Some mechanical beach cleaning ventures do come from greener pastures, though, as I discovered when I reached out to one such company gaining popularity in the UK – Nurdle. A not-for-profit venture whose creators have BSc’s in Conservation Biology and Environmental Science, I was pleasantly surprised to discover how academically informed the venture was. Having consulted with “Natural England, beach owners, the Natural Trust, Cornwall and Devon Councils, beach cleaning orgs and others”, Nurdle informed me they have also been working with a top professor to minimise accidental damage to the ecosystem, and explained the collection process. The micro-plastic collection first conducts an impact assessment using random sampling and quadrating to highlight vulnerable and endangered organisms: based on this, the beach either passes or fails, and cleaning can either go ahead or not. If it gets the green light, the mechanical cleaning is then conducted only at the high tide mark of the day and limited to twice a year for the same beach to avoid over-cleaning. The vacuum doesn’t turn over sand, is designed with light-sensitive organisms in mind, and doesn’t collect larger than 40mm to avoid seaweed etc. The collection is then laid on a tarpaulin, where as many invertebrates and organic material are returned as possible. The machines are not autonomous, so the driver can avoid areas and never cleans an entire beach – using science to target areas of accumulation only. Finally, Nurdle informed me that when their new upgraded design is finished (which will include “an inbuilt winnower and static charge for the polystyrene and nano plastics”), they will be uploading free, accessible and downloadable blueprints so “people can tackle the problem over the world and look to provide blueprints for other methods to either prevent or recover ocean plastic”. As well as this, they plan to release informative videos – to ensure businesses seeking to build or buy similar machines are aware of the steps necessary to avoid adverse effects to beach ecosystems.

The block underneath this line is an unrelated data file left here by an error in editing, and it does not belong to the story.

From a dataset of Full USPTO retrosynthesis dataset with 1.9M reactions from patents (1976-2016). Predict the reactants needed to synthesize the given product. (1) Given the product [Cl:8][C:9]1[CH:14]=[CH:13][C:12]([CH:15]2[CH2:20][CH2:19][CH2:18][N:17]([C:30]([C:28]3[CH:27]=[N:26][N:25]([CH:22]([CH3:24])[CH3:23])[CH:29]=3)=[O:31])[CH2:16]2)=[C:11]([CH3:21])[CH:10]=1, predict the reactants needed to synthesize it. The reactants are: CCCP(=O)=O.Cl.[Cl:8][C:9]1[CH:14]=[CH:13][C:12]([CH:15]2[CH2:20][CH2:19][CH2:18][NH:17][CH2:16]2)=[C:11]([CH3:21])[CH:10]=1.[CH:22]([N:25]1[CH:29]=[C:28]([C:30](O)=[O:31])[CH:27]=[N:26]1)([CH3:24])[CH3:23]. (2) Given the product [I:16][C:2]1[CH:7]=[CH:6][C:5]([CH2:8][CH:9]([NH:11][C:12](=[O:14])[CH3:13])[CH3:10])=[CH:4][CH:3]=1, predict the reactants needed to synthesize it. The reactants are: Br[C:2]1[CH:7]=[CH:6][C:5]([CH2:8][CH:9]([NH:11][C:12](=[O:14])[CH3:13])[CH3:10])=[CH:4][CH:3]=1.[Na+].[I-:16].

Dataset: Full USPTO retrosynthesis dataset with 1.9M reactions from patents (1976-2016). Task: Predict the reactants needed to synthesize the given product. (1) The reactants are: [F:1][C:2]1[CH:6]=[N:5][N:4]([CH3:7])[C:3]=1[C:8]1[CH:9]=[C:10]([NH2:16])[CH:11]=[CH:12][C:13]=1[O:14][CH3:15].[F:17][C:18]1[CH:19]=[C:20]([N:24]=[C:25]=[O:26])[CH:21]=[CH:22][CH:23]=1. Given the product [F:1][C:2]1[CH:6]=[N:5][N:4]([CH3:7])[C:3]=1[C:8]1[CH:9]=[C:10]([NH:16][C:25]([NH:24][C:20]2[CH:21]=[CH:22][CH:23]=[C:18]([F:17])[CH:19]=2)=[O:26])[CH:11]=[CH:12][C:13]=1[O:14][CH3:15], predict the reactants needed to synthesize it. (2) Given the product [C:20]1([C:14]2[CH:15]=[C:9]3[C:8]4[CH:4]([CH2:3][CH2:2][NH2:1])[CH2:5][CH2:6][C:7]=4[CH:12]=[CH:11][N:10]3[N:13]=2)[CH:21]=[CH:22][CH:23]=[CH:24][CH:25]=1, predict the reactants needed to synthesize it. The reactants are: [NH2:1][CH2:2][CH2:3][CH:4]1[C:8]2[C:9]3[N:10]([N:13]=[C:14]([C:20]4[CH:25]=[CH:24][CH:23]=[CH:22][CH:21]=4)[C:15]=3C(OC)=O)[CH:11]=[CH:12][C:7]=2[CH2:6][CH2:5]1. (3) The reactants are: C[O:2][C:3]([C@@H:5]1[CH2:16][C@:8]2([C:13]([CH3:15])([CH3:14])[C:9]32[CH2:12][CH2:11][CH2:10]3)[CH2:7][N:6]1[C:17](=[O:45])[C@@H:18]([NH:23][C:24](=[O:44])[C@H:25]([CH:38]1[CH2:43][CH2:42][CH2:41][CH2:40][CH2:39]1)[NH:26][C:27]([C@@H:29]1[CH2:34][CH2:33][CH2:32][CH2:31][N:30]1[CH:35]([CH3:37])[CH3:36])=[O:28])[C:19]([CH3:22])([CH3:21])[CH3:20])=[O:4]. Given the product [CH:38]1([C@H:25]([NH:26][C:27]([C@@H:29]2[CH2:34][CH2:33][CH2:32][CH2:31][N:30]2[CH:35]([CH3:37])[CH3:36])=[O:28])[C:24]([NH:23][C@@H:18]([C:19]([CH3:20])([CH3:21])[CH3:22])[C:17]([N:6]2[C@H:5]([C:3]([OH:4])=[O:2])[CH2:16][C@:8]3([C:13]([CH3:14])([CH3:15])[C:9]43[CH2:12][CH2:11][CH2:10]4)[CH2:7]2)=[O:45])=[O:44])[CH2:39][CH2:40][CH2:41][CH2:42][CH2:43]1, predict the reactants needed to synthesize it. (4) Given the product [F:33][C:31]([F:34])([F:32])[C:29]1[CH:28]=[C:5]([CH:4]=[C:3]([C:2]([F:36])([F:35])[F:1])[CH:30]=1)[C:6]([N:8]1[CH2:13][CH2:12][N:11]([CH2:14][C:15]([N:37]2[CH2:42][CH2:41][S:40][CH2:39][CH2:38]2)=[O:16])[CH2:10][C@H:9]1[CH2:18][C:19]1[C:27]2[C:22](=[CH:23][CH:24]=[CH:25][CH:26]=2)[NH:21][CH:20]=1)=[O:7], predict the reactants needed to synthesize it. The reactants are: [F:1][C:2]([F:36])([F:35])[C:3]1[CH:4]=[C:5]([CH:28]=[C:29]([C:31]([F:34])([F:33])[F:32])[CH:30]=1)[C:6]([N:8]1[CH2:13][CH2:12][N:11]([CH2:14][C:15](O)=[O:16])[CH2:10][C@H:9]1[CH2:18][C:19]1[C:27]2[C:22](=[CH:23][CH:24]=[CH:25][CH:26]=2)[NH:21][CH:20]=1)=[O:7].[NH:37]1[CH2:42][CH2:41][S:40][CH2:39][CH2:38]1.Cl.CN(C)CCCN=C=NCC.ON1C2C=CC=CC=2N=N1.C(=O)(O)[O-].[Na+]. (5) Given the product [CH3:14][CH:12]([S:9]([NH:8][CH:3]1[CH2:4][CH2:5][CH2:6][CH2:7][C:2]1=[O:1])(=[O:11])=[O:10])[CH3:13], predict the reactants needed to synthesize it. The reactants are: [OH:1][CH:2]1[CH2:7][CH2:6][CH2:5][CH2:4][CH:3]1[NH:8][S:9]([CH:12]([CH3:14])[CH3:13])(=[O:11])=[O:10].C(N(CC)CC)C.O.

So; mechanical beach cleaning, though a dangerous venture, appears to have significant potential – if designed and implemented correctly, rather than commissioned by councils for solely aesthetic purposes or business owners seeking to make profit without consulting relevant experts. Perhaps if enough attention is given to life on the beach too small to see, mechanical cleaning will become standardised to Nurdle’s level of care, and intensive raking will become a thing of the past. William Blake said it best when he wrote Auguries of Innocence, reminding us that the world exists beyond our egos: and that other things alive in nature are also important, especially those lives we deem smaller and so more insignificant than our own.

To see a World in a Grain of Sand
And a Heaven in a Wild Flower
Hold Infinity in the palm of your hand
And Eternity in an hour
A Robin Red Breast in a Cage
Puts all Heaven in a Rage
A Dove house filld with Doves & Pigeons
Shudders Hell thr' all its regions
A dog starvd at his Masters Gate
Predicts the ruin of the State
A Horse misusd upon the Road
Calls to Heaven for Human blood
Each outcry of the hunted Hare
A fibre from the Brain does tear 

- Extract from Auguries of Innocence, William Blake